Metro Weekly

Plea Deal Offered in Transgender Shooting Case

Preliminary hearing is rescheduled while defendant considers pleading to aggravated assault

A man accused of shooting and trying to rob a transgender woman in Southeast D.C.’s Shipley Terrace neighborhood appeared in court for a preliminary status hearing this morning, but the hearing was rescheduled to allow him to consider a plea deal from the government.

Darryl Willard Jr., 20, of Northeast Washington, appeared with his attorney, Anthony Matthews, before Judge William M. Jackson Sept. 16. Willard faces a charge of assault with intent to kill while armed with a handgun.

Assistant U.S. Attorney Justin Dillon informed the court that the government was offering Willard a plea bargain, in which he would plead guilty to one count of aggravated assault while armed, in exchange for the government agreeing not to indict him on more serious charges. The plea deal of aggravated assault carries a minimum five-year sentence.

Matthews asked the court to reschedule the preliminary hearing in order to discuss the offer with his client. Jackson, filling in for Judge Ann O’Regan Keary, agreed to reschedule the hearing for Sept. 23.

However, Jackson warned Matthews and Willard that if they did not accept the plea deal by that time, the case would return to Judge Keary and the government would be allowed to move forward with its case.

According to charging documents, the shooting victim had picked up Willard by car on the night of the shooting. The charging documents further detail an existing relationship between the two, in which Willard had paid for sexual relations. In the course of a 15-minute car ride that night, the early hours of Sept. 12, Willard allegedly asked the woman for oral sex, which she declined and then dropped Willard off at the intersection of 23rd and Savannah Streets SE.

After exiting the car, the charging documents detail Willard pointing a revolver at the woman and telling her, ”Give me what you got, where’s your money at?” When the woman refused to give Willard her money, Willard allegedly shot her. The woman sped away and, after realizing she had been shot in the neck, drove to the Metropolitan Police Department’s Seventh District Station to report the incident.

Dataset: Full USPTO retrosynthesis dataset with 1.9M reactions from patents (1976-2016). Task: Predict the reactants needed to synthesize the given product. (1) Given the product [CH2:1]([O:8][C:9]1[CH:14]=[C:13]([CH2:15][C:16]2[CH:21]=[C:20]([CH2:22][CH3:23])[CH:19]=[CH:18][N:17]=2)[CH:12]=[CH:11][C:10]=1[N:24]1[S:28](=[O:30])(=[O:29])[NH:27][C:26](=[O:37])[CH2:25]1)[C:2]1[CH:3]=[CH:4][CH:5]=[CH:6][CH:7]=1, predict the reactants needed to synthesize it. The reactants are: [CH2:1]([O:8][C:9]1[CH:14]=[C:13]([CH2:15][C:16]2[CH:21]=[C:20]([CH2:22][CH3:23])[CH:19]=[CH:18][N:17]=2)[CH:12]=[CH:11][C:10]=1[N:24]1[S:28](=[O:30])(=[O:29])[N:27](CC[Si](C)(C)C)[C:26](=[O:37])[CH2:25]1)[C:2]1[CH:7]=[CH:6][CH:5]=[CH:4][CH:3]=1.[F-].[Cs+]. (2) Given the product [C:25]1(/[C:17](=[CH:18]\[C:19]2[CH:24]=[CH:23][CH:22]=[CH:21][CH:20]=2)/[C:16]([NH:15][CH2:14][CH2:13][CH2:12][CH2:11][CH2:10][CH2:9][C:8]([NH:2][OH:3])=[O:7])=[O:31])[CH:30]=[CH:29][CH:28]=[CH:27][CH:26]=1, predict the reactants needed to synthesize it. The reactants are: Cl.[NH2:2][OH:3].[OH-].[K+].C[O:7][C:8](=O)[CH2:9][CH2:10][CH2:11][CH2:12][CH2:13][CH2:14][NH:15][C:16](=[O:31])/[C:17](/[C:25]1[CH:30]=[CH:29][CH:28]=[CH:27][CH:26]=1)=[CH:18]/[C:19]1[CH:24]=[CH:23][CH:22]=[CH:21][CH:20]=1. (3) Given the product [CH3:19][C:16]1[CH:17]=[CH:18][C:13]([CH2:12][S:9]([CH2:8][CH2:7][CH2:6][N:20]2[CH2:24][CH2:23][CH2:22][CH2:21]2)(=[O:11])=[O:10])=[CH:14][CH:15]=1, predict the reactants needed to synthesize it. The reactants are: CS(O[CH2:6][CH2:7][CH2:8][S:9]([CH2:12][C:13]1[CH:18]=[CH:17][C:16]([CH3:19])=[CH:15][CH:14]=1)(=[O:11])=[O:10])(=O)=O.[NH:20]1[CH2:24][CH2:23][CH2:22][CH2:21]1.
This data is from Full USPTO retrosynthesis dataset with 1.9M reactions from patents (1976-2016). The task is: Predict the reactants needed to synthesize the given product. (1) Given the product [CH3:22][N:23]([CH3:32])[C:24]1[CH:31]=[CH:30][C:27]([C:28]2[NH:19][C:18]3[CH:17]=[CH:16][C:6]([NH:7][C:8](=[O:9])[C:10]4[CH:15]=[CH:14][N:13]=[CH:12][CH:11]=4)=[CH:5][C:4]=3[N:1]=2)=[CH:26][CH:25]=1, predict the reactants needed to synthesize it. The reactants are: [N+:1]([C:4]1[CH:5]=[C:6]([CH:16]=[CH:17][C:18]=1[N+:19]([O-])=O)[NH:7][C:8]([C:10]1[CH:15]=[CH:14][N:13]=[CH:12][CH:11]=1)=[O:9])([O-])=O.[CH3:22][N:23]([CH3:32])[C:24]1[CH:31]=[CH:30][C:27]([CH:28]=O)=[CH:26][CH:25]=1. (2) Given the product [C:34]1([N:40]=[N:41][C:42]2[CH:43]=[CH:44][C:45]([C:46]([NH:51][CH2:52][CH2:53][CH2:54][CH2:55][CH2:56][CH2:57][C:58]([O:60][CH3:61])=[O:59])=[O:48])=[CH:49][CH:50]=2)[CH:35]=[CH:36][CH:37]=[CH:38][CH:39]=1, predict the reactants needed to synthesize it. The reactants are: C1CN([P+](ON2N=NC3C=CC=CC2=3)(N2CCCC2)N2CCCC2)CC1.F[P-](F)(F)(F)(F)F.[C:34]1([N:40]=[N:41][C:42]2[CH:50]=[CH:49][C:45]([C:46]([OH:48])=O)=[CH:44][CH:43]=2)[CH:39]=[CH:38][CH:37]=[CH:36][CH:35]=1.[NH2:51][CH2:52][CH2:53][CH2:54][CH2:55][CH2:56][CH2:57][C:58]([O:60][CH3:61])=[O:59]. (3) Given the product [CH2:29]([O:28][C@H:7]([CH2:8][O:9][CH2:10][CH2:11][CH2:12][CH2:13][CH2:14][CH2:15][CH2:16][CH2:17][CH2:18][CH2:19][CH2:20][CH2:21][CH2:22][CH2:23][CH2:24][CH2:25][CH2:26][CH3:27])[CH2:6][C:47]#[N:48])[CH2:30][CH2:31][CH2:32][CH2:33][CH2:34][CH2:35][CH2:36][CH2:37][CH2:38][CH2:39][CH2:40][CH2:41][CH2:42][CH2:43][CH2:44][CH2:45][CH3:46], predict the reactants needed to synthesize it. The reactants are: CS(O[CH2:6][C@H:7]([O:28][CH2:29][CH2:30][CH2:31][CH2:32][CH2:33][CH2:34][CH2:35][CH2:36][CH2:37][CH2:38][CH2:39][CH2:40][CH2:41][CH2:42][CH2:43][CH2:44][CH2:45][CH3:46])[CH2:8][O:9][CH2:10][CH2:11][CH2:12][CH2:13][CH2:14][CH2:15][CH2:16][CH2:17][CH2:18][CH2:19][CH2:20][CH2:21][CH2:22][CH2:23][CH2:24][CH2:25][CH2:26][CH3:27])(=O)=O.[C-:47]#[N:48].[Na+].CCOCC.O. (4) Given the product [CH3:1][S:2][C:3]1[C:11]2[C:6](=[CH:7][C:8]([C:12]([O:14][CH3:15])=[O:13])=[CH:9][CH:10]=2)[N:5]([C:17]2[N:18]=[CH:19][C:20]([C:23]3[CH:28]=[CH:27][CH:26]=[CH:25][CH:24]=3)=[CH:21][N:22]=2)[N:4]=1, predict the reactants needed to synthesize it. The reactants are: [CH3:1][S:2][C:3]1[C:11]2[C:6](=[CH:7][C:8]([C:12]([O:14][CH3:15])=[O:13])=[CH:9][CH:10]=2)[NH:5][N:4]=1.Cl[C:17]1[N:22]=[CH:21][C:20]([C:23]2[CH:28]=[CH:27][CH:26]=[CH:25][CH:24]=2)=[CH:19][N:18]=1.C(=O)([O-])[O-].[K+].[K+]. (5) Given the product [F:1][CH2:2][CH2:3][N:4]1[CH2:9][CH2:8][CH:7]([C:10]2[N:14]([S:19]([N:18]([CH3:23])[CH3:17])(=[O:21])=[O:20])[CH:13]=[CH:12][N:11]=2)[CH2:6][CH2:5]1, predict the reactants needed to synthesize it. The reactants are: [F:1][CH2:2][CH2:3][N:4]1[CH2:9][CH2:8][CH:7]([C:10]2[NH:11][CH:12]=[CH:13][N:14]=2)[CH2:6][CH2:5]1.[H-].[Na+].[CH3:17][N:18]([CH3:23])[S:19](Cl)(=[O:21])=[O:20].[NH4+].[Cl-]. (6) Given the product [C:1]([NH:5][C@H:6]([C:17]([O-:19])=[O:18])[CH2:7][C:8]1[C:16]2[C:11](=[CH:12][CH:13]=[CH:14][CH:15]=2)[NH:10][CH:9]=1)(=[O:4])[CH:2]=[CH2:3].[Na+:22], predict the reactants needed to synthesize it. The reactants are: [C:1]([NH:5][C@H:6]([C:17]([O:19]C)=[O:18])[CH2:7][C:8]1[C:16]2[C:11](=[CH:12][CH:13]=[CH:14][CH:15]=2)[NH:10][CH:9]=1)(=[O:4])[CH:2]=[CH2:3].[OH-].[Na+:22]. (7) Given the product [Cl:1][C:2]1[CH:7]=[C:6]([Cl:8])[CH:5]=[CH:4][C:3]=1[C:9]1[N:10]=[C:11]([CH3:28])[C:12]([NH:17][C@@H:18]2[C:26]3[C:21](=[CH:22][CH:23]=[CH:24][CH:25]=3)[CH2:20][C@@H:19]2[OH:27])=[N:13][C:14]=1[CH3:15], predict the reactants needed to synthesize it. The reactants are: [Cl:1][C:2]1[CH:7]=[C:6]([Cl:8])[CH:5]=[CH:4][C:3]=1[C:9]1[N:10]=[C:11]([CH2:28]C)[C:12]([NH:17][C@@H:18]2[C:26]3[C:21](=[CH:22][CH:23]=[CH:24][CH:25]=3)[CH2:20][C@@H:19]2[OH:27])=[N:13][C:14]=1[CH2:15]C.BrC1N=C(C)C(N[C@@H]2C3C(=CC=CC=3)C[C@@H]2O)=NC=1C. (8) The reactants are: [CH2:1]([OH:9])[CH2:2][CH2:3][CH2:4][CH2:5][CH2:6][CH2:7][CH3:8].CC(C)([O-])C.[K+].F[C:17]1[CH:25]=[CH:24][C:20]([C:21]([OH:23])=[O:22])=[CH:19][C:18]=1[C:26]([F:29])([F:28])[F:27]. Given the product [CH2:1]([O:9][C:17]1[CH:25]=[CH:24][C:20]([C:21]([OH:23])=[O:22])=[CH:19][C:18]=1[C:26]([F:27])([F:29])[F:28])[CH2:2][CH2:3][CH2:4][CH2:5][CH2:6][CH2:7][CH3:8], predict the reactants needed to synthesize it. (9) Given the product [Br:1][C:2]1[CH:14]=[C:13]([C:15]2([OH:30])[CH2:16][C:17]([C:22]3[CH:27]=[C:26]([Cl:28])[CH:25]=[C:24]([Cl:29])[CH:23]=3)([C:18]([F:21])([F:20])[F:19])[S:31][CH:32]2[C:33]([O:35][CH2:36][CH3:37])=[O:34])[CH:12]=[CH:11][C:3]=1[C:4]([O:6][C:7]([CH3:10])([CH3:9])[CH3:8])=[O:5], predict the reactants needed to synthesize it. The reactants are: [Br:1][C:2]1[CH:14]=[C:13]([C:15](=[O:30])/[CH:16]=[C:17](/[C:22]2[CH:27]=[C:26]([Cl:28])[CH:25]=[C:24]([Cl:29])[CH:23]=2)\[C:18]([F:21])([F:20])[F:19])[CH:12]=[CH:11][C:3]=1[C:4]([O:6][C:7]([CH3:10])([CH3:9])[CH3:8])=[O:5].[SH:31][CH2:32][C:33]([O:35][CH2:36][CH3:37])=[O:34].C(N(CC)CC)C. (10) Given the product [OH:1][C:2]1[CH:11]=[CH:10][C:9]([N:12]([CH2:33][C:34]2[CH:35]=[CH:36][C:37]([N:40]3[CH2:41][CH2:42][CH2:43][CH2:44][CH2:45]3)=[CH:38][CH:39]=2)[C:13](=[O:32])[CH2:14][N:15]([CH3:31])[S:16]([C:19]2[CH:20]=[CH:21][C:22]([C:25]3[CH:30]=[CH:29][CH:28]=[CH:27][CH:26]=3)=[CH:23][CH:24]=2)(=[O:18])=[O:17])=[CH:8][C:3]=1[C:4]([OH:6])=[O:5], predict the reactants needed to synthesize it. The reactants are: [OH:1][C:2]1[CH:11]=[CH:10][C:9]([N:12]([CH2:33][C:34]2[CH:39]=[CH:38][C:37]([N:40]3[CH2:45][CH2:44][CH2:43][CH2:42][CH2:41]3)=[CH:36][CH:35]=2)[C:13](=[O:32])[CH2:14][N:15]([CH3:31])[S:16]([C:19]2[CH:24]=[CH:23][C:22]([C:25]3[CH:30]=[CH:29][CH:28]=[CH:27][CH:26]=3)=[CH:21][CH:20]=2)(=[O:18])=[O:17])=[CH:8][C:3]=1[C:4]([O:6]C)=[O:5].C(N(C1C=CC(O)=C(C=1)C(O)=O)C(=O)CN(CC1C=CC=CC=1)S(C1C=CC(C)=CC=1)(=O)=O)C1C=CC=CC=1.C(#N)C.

The woman was then transported to George Washington Hospital and treated for a gunshot wound to the neck. She later provided police with a phone number belonging to Willard and identified him as the man who shot her.

Although charging documents say the victim was a ”transgender male,” the initial police incident report correctly describes her as a ”transgender female.” Calls to people who have had interactions with the victim confirmed she identifies as a woman.

”This is just another reason why we need sensitivity training for all officers in MPD, not just the Gay and Lesbian Liaison Unit,” said Jeffrey Light, an attorney who volunteers with the DC Trans Coalition, in response to the error in the charging documents. ”Perhaps the U.S. Attorney’s Office needs training as well.”

Light said he thought the inclusion of prior sex encounters between the victim and Willard was unnecessary to gain an affidavit and did not support probable cause because evidence of past encounters was not related to the commission of the crime. He also said that the inclusion of such information could discourage transgender sex workers from coming forward for fear that their history could be accessed by the public via court documents.

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